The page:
Is it time to send rubber granules ‘off the field’? - Sweden Water Research

Is it time to send rubber granules ‘off the field’?

The Norwegian consultancy company SALT, which is one of the partners in the project FanpLESStic-Sea, works with and studies microplastic pollution from artificial soccer turfs.

There are 2,000 artificial turfs in Norway and calculations show that they pollute with about 19,000 tons of rubber granules every single year. Rubber granules are the next largest source of pollution to primary microplastics in the country, second to wear and tear from our roads and car tires. SALT organized a debate in August 2021 during “Arendal-week” where the question was “Is it time to send rubber granules ‘off the field’?”

Bjørn Aas, from NTNU, the Norwergian University of Science and Technology, is a scientist studying artificial turfs. He started out the debate with information about rubber granules and how they are not only a pollution problem but also have carcinogens that neither children nor adults should encounter. Aas presented some alternatives to rubber granulate which included sand, bark and olive pits and explained how these alternatives are feasible options and are already available today. When planning for a turf, owners consider cost-efficiency and therefore usually go with rubber granulate as their material of choice. If maintenance costs were included in calculating costs, then both organic materials and sand would be the more cost-effective choice, says Bjørn Aas.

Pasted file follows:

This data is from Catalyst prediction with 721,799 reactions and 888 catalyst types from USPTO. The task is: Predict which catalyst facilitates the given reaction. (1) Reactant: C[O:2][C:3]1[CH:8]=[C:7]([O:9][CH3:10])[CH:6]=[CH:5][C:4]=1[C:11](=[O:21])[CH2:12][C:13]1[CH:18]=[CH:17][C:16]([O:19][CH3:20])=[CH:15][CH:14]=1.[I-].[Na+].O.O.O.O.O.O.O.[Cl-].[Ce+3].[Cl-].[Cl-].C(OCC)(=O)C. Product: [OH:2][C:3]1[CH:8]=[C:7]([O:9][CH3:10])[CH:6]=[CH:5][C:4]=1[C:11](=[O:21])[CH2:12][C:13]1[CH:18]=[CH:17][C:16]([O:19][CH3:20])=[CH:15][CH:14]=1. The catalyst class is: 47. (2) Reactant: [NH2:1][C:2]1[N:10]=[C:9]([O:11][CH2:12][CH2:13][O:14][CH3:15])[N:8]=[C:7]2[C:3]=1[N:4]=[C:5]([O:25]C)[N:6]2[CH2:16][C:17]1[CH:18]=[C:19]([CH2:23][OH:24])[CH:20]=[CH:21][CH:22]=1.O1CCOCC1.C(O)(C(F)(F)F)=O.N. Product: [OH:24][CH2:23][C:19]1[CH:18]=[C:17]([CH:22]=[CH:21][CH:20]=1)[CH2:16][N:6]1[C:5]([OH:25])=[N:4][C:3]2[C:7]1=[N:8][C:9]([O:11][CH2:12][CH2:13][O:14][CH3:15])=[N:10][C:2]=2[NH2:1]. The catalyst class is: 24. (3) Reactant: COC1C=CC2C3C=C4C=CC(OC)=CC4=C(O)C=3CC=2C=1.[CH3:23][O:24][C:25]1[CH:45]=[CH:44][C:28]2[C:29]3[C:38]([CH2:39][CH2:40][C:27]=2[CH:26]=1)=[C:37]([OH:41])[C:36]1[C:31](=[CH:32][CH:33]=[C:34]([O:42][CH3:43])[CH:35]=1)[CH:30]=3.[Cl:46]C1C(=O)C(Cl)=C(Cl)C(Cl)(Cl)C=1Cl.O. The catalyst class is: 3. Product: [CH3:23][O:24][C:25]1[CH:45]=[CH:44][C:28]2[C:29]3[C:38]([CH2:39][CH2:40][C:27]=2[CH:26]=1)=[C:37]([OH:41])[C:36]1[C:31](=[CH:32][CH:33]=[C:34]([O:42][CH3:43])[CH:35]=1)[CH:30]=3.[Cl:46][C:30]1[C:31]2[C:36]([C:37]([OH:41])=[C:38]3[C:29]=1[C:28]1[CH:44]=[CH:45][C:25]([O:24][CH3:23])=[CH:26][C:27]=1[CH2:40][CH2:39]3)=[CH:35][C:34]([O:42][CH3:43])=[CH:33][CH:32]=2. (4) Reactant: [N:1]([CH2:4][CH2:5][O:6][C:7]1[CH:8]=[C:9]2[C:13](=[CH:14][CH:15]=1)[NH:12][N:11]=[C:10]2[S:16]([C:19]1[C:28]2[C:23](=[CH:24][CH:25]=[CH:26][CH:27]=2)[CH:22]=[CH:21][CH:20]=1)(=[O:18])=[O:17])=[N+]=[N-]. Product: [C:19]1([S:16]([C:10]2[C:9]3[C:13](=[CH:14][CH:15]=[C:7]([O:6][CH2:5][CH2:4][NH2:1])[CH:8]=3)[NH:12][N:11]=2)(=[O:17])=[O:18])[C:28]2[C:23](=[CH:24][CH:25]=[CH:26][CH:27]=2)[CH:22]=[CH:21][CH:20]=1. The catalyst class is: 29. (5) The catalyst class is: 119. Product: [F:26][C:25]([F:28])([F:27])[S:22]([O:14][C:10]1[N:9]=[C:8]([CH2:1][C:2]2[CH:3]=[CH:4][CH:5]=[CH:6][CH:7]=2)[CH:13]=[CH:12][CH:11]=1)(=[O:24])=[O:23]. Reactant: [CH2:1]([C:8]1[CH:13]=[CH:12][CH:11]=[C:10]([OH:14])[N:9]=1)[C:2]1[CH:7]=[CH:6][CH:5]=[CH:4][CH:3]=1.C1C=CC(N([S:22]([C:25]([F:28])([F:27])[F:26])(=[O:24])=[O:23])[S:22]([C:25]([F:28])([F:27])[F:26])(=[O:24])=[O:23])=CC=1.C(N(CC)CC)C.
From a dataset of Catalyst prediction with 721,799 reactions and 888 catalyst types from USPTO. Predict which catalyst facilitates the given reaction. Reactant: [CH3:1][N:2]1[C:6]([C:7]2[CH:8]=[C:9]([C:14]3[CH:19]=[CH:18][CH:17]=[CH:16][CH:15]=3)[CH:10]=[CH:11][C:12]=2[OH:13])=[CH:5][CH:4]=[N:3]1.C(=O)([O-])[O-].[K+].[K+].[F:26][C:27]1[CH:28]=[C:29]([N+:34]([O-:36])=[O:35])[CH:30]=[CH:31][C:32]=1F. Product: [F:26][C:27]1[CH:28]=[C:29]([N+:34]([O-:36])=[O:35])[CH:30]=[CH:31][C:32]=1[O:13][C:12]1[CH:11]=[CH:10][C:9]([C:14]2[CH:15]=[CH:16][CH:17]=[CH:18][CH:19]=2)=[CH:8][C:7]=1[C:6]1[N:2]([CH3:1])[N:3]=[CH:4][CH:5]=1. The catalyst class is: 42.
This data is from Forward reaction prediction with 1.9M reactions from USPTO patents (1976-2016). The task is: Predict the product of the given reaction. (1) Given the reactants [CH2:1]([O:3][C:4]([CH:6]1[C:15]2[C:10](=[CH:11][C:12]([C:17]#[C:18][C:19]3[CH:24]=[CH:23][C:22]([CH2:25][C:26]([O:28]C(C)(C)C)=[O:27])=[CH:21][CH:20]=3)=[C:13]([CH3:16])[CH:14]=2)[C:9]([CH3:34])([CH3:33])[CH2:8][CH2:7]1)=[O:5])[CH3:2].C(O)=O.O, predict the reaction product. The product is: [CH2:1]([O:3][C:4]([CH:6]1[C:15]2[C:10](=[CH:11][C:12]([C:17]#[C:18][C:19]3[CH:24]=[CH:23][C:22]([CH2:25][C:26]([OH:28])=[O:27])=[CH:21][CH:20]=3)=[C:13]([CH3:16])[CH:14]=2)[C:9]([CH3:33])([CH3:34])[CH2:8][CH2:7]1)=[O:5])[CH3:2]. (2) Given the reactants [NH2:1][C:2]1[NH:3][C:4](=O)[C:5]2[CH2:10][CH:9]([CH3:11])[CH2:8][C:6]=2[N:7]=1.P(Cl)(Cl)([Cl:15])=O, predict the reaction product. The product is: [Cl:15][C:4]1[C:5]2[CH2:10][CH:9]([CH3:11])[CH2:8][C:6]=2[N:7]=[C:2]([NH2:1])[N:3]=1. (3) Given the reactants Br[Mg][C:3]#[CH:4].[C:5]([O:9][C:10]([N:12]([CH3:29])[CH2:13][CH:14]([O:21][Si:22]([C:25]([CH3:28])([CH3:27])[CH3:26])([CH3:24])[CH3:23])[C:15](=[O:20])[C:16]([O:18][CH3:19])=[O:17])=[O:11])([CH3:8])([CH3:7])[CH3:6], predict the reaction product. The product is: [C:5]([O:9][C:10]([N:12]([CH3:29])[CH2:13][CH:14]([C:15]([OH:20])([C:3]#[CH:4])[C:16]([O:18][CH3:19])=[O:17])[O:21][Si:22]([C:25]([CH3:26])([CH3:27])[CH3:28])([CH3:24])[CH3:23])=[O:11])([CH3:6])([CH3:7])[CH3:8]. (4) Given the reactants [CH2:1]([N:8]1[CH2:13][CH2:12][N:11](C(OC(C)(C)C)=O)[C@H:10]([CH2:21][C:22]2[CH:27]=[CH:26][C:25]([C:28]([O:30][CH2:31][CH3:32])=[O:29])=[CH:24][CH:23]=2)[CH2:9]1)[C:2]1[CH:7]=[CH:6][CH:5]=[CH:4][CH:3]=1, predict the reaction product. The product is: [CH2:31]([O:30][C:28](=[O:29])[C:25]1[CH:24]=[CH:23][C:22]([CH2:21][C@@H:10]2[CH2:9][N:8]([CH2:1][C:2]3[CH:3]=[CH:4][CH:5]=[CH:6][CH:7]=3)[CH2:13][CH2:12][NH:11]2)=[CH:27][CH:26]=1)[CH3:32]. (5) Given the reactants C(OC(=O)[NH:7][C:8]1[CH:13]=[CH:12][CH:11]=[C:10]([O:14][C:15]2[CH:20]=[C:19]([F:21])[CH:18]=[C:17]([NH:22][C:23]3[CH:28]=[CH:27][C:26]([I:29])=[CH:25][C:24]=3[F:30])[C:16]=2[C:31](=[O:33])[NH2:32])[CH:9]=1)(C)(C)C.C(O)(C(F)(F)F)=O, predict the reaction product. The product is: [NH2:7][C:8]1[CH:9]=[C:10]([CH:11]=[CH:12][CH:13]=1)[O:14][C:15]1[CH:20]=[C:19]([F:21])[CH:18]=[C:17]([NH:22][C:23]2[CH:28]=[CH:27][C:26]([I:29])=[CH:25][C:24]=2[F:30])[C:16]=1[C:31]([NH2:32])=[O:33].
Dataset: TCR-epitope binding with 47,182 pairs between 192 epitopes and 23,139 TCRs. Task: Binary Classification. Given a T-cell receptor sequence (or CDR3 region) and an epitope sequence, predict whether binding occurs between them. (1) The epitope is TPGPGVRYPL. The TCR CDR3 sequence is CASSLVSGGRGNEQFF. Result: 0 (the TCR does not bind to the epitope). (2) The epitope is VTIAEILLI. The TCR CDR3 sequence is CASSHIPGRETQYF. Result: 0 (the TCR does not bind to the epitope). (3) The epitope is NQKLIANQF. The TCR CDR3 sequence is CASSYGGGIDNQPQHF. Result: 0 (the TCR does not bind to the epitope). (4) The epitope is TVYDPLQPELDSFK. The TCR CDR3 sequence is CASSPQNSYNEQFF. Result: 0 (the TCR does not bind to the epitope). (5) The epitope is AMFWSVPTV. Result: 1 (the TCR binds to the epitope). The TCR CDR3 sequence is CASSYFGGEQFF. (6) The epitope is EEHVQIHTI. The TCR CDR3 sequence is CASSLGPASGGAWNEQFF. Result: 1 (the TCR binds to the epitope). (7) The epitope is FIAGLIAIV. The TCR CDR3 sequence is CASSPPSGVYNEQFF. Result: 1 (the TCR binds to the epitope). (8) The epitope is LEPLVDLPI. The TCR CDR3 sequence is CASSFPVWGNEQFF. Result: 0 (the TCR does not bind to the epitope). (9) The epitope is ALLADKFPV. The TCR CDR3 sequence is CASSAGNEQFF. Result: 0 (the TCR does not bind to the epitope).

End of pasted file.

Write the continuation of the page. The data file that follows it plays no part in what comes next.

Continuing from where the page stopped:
During the debate Ole Myhrvold, from the Football Association of Norway, pointed out that it is important that the fill material maintains a sufficiently high quality. Rubber granules have shown that they are a material that works well, while other types of fill have varied in their results. Bærum county officials have decided that they will not build any more artificial turfs with rubber granulate. Nils Bergseng who works with sports facilities within the municipality, explained that they are currently doing tests of different types of artificial turfs: one with no fill, one with fill of olive pits, and one with sand fill. The feedback that they have received so far shows that children under 16 years of age are happy with all of the turfs while adults say that the turf with no fill is too thin.

Synnøve Kvamme is Vice President of the Nature Conservation Association. She was very clear in her opinion, that the use of rubber granules need to be eliminated. The measures that have been taken so far to prevent rubber migration from the fields, do not work. She is also concerned with the health risks associated with rubber granules and that children are in such close contact with it. Even if we cannot prove that exposure to this material is dangerous, we should be prepared for potential problems in the future.

Malin Jacob, from SALT, who lead the debate concluded with a question to the participants: “When should rubber granules be excluded from turfs?” Both the scientist, Aas from NTNU and the Nature Conservation Association want to exclude rubber granules immediately while the Bærum municipality says that rubber is in the ‘final overtime period’. The Football Association of Norway does not want to see a ban on the use of rubber granules, but believes that there will be no new turfs built with rubber in 10 years’ time.